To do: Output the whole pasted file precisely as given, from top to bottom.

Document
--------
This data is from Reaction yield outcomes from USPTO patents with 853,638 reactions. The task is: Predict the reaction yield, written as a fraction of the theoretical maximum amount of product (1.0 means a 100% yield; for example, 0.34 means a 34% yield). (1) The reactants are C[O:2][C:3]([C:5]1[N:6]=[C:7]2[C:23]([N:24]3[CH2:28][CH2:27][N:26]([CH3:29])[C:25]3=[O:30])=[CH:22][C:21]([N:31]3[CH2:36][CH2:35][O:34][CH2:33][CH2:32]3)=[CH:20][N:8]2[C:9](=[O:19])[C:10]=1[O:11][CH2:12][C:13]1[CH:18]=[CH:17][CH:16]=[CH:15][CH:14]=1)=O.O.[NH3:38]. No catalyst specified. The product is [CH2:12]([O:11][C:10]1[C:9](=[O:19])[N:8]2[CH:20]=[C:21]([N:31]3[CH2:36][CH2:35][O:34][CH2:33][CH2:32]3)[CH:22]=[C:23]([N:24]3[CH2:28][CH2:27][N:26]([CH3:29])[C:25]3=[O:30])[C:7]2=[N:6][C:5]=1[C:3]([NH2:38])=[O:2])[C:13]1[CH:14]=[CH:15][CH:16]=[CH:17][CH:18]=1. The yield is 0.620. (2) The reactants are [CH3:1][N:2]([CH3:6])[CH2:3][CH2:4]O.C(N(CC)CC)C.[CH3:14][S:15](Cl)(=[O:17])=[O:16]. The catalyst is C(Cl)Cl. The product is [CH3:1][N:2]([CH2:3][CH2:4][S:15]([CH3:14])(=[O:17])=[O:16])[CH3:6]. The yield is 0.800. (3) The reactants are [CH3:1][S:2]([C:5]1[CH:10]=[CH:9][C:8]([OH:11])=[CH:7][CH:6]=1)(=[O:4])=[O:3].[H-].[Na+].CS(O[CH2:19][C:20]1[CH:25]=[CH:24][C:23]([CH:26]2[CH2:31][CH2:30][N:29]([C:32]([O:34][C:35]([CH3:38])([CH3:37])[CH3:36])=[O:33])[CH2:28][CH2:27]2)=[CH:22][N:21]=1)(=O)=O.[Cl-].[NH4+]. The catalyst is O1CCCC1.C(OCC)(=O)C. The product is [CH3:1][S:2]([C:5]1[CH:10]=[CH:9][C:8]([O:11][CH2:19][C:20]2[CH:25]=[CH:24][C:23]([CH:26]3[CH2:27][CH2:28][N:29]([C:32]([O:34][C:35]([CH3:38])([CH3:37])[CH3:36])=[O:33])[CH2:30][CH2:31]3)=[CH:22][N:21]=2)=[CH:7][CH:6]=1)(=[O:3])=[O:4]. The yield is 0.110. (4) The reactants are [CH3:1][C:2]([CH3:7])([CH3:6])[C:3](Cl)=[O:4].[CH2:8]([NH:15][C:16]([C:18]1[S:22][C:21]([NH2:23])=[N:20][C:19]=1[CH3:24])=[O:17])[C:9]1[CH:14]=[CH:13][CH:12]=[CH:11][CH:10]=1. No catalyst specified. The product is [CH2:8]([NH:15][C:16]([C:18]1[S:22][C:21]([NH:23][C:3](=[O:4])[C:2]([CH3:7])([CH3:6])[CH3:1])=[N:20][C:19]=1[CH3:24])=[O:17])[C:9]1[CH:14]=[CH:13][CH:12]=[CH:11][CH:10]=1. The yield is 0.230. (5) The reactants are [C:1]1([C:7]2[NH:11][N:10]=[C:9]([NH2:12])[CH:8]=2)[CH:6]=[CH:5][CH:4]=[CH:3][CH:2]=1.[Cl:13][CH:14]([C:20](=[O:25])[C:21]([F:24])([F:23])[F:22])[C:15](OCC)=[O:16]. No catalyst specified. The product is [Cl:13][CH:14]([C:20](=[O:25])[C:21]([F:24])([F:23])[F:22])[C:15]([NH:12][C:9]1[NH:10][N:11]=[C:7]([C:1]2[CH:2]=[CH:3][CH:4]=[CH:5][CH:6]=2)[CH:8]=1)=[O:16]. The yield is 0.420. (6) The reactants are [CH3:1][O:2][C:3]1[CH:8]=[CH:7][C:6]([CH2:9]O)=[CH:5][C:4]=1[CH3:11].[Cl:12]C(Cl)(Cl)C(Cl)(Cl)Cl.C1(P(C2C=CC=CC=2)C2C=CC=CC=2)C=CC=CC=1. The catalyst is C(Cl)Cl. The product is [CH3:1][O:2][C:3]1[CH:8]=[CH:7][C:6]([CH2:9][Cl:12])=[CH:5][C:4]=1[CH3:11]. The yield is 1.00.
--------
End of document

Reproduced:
This data is from Reaction yield outcomes from USPTO patents with 853,638 reactions. The task is: Predict the reaction yield, written as a fraction of the theoretical maximum amount of product (1.0 means a 100% yield; for example, 0.34 means a 34% yield). (1) The reactants are C[O:2][C:3]([C:5]1[N:6]=[C:7]2[C:23]([N:24]3[CH2:28][CH2:27][N:26]([CH3:29])[C:25]3=[O:30])=[CH:22][C:21]([N:31]3[CH2:36][CH2:35][O:34][CH2:33][CH2:32]3)=[CH:20][N:8]2[C:9](=[O:19])[C:10]=1[O:11][CH2:12][C:13]1[CH:18]=[CH:17][CH:16]=[CH:15][CH:14]=1)=O.O.[NH3:38]. No catalyst specified. The product is [CH2:12]([O:11][C:10]1[C:9](=[O:19])[N:8]2[CH:20]=[C:21]([N:31]3[CH2:36][CH2:35][O:34][CH2:33][CH2:32]3)[CH:22]=[C:23]([N:24]3[CH2:28][CH2:27][N:26]([CH3:29])[C:25]3=[O:30])[C:7]2=[N:6][C:5]=1[C:3]([NH2:38])=[O:2])[C:13]1[CH:14]=[CH:15][CH:16]=[CH:17][CH:18]=1. The yield is 0.620. (2) The reactants are [CH3:1][N:2]([CH3:6])[CH2:3][CH2:4]O.C(N(CC)CC)C.[CH3:14][S:15](Cl)(=[O:17])=[O:16]. The catalyst is C(Cl)Cl. The product is [CH3:1][N:2]([CH2:3][CH2:4][S:15]([CH3:14])(=[O:17])=[O:16])[CH3:6]. The yield is 0.800. (3) The reactants are [CH3:1][S:2]([C:5]1[CH:10]=[CH:9][C:8]([OH:11])=[CH:7][CH:6]=1)(=[O:4])=[O:3].[H-].[Na+].CS(O[CH2:19][C:20]1[CH:25]=[CH:24][C:23]([CH:26]2[CH2:31][CH2:30][N:29]([C:32]([O:34][C:35]([CH3:38])([CH3:37])[CH3:36])=[O:33])[CH2:28][CH2:27]2)=[CH:22][N:21]=1)(=O)=O.[Cl-].[NH4+]. The catalyst is O1CCCC1.C(OCC)(=O)C. The product is [CH3:1][S:2]([C:5]1[CH:10]=[CH:9][C:8]([O:11][CH2:19][C:20]2[CH:25]=[CH:24][C:23]([CH:26]3[CH2:27][CH2:28][N:29]([C:32]([O:34][C:35]([CH3:38])([CH3:37])[CH3:36])=[O:33])[CH2:30][CH2:31]3)=[CH:22][N:21]=2)=[CH:7][CH:6]=1)(=[O:3])=[O:4]. The yield is 0.110. (4) The reactants are [CH3:1][C:2]([CH3:7])([CH3:6])[C:3](Cl)=[O:4].[CH2:8]([NH:15][C:16]([C:18]1[S:22][C:21]([NH2:23])=[N:20][C:19]=1[CH3:24])=[O:17])[C:9]1[CH:14]=[CH:13][CH:12]=[CH:11][CH:10]=1. No catalyst specified. The product is [CH2:8]([NH:15][C:16]([C:18]1[S:22][C:21]([NH:23][C:3](=[O:4])[C:2]([CH3:7])([CH3:6])[CH3:1])=[N:20][C:19]=1[CH3:24])=[O:17])[C:9]1[CH:14]=[CH:13][CH:12]=[CH:11][CH:10]=1. The yield is 0.230. (5) The reactants are [C:1]1([C:7]2[NH:11][N:10]=[C:9]([NH2:12])[CH:8]=2)[CH:6]=[CH:5][CH:4]=[CH:3][CH:2]=1.[Cl:13][CH:14]([C:20](=[O:25])[C:21]([F:24])([F:23])[F:22])[C:15](OCC)=[O:16]. No catalyst specified. The product is [Cl:13][CH:14]([C:20](=[O:25])[C:21]([F:24])([F:23])[F:22])[C:15]([NH:12][C:9]1[NH:10][N:11]=[C:7]([C:1]2[CH:2]=[CH:3][CH:4]=[CH:5][CH:6]=2)[CH:8]=1)=[O:16]. The yield is 0.420. (6) The reactants are [CH3:1][O:2][C:3]1[CH:8]=[CH:7][C:6]([CH2:9]O)=[CH:5][C:4]=1[CH3:11].[Cl:12]C(Cl)(Cl)C(Cl)(Cl)Cl.C1(P(C2C=CC=CC=2)C2C=CC=CC=2)C=CC=CC=1. The catalyst is C(Cl)Cl. The product is [CH3:1][O:2][C:3]1[CH:8]=[CH:7][C:6]([CH2:9][Cl:12])=[CH:5][C:4]=1[CH3:11]. The yield is 1.00.